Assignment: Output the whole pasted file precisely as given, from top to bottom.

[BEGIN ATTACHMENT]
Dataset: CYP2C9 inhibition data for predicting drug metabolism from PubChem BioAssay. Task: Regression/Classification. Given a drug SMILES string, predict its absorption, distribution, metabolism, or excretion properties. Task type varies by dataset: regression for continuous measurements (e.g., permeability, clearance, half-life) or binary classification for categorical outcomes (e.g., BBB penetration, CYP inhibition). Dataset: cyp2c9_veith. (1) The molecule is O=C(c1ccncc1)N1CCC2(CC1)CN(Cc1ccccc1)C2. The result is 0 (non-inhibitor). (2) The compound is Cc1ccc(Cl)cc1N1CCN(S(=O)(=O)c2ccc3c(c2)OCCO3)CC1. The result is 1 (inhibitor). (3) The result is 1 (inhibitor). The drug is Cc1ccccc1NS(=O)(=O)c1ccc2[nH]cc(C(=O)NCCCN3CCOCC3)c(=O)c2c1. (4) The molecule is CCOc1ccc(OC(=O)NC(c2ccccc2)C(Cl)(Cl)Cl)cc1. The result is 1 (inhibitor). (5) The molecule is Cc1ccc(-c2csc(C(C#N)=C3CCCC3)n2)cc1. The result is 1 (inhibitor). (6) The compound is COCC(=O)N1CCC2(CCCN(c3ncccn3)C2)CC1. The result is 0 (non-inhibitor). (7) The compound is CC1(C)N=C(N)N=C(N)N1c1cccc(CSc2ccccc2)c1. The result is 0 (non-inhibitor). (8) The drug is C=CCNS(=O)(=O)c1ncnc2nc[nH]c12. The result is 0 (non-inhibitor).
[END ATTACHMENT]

Dataset: CYP2C9 inhibition data for predicting drug metabolism from PubChem BioAssay. Task: Regression/Classification. Given a drug SMILES string, predict its absorption, distribution, metabolism, or excretion properties. Task type varies by dataset: regression for continuous measurements (e.g., permeability, clearance, half-life) or binary classification for categorical outcomes (e.g., BBB penetration, CYP inhibition). Dataset: cyp2c9_veith. (1) The molecule is O=C(c1ccncc1)N1CCC2(CC1)CN(Cc1ccccc1)C2. The result is 0 (non-inhibitor). (2) The compound is Cc1ccc(Cl)cc1N1CCN(S(=O)(=O)c2ccc3c(c2)OCCO3)CC1. The result is 1 (inhibitor). (3) The result is 1 (inhibitor). The drug is Cc1ccccc1NS(=O)(=O)c1ccc2[nH]cc(C(=O)NCCCN3CCOCC3)c(=O)c2c1. (4) The molecule is CCOc1ccc(OC(=O)NC(c2ccccc2)C(Cl)(Cl)Cl)cc1. The result is 1 (inhibitor). (5) The molecule is Cc1ccc(-c2csc(C(C#N)=C3CCCC3)n2)cc1. The result is 1 (inhibitor). (6) The compound is COCC(=O)N1CCC2(CCCN(c3ncccn3)C2)CC1. The result is 0 (non-inhibitor). (7) The compound is CC1(C)N=C(N)N=C(N)N1c1cccc(CSc2ccccc2)c1. The result is 0 (non-inhibitor). (8) The drug is C=CCNS(=O)(=O)c1ncnc2nc[nH]c12. The result is 0 (non-inhibitor).